In order to boost the power delivery to the socket for extreme overclockers there is an 8-pin and an additional 4-pin CPU power connector, whereas in this price bracket we usually get a single 8-pin. Fan headers are abundant, with the Z87X-OC having eight in total and five being in the socket area. At the top we have a 4-pin CPU_Fan and a 4-pin CPU_OPT, the latter being designed for AIO liquid cooling setups. To the right of this is a 3-pin, below the VRMs is a 4-pin and below the 24-pin ATX connector is another 3-pin for the socket area. The final three headers are on the bottom of the board, all 4-pin.
The memory slots use a single sided latch mechanism, which I happen to like although I have seen forum issues where users do not push the memory fully down or miss the click of ensuring the memory is seated properly. For motherboards like the Z87X-OC that have a PCIe x16 as the first full length slot, I would suggested going with single sided latches otherwise a GPU can get in the way when trying to properly adjust memory.
One of the big features of this generation of GIGABYTE overclocking motherboards are the OC Touch buttons, along with voltage read points, PCIe switches and BIOS selection.
With these buttons extreme overclockers can overclock on the fly, switch BIOSes to one that is more suited to a benchmark, drop the memory to stock levels without adjusting the rest of the settings, enable/disable PCIe switches to remove instability and for Win8 overclocking go straight to BIOS while still having a fast boot sequence. So while these buttons are great, the issue I had was that unless you knew for sure which button was which, it was a little frustrating to bend over the board and try and read the PCB writing to discern one option from the next. GIGABYTE has made a large effort to ensure a lot of writing on the PCB to make it easier, although due to space limitations there are a few arrows pointing to options further away. Perhaps some sort of plastic overlay might be easier?
Below the OC Touch is our Intel USB 3.0 header, shaded red, and then the SATA ports. GIGABYTE are using six from the PCH, all SATA 6 Gbps, leaving the two FlexIO ports optional with PCIe 2.0 as the PCIe option. Below the SATA ports are two USB 2.0 headers, part of the OC Connect feature, which are for overclockers to plug in USB keys / peripherals. If an overclocker has their setup to their left, in order to plug in a USB they have to stretch over to the rear IO in order to do so, which could cause something to move that should not. There is another use for these USB ports – software that requires a USB dongle license (such as Cubase) can be placed here inside the case so others cannot remove it / think it is a USB stick.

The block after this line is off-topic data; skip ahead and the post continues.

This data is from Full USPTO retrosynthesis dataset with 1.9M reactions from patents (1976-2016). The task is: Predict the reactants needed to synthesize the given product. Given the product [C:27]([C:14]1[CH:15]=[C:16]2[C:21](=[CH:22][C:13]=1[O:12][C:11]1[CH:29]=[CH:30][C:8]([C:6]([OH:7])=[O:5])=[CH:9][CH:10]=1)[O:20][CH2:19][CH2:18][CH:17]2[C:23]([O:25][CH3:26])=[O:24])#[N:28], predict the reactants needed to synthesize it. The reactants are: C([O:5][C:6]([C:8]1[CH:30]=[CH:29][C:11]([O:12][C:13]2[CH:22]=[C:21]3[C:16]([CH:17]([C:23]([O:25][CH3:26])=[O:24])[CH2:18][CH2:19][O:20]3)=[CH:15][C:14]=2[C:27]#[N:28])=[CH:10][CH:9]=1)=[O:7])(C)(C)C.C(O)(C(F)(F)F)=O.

The chipset heatsink exhibits GIGABYTE’s new heatsink design, this time in orange, and it grooved with a few fins to help with heat dissipation. Underneath this is the usual array of bottom IO headers – from left to right: front panel audio, 4-pin fan, COM, USB 2.0, USB 2.0, 4-pin fan, USB 3.0, 4-pin fan, and finally the front panel header.
In terms of the PCIe layout, GIGABYTE has gone with the full complement possible from Z87 without using a PCIe switch – x8/x4/x4. This means the first slot is PCIe x16, and the third slot is for the next x8 card. Between the two is the x4 causing an x8/x4/x4. The fourth PCIe slot on the bottom of the board is a PCIe 2.0 x4 from the PCH, meaning we have an “x8/x4/x4 + x4” setup. For gaming:
- CrossFire has no PCIe lane restrictions, and can run quad-CFX at x8/x4/x4 + x4
- SLI requires an x8 from at least the CPU or a PLX, so we are limited to two-way SLI
One of the criticisms that come from motherboards with an x8/x4/x4 layout is that when using two-way SLI, nothing can be used in the third slot otherwise it disables SLI (by shifting the second GPU down to x4). In GIGABYTE’s layout on the Z87X-OC, users can have two-way SLI using PCIe lanes from the CPU and still use the x4 from the PCH for sound/RAID/other PCIe cards.
The final element of the visual inspection is the Rear IO panel, which throws up a couple of surprises of its own. The first is the big orange button, known as the OC Ignition button. This button, when depressed, ensures that the chipset is still powered when the machine is switched off but still plugged in. This allows the fans connected to the headers as well as GPU fans to keep spinning, letting the system cool down / remove moisture in a sub-zero setup between boots.
(There has been a small issue raised regarding a couple of Corsair power supplies and OC Ignition. With the early revision (2012, wk34) AX760i/AX860i PSUs there is a signal compatibility issue with OC Ignition, which can cause the system to not power on or in rare cases shutdown without warning. Neither GIGABYTE nor Corsair are officially commenting on the subject, but a fix is available which GIGABYTE will repair through RMA and GIGABYTE is implementing on new batches of motherboards. This would suggest that it is a GIGABYTE fault, limited to these power supplies, but other boards have exhibited similar behavior with these power supplies. For fuller details, this thread has information.)
Aside from OC Ignition, the rear IO is a little different by supporting two HDMI ports (both outputs). By switching from a DVI to a HDMI saves space on the rear IO, making sense when fitting in custom features like OC ignition. Also of note is the audio codec – a Realtek ALC892. At this price bracket we have ALC1150 enabled motherboards, or even ALC898, which are both shown to have higher dynamic range and marginally better distortion numbers. The reason is purely cost for the OC features, where extreme overclockers are not fussed about the codec. Audiophiles notice the difference, and GIGABYTE likes to direct these users to the G1 range of motherboards built with audio in mind.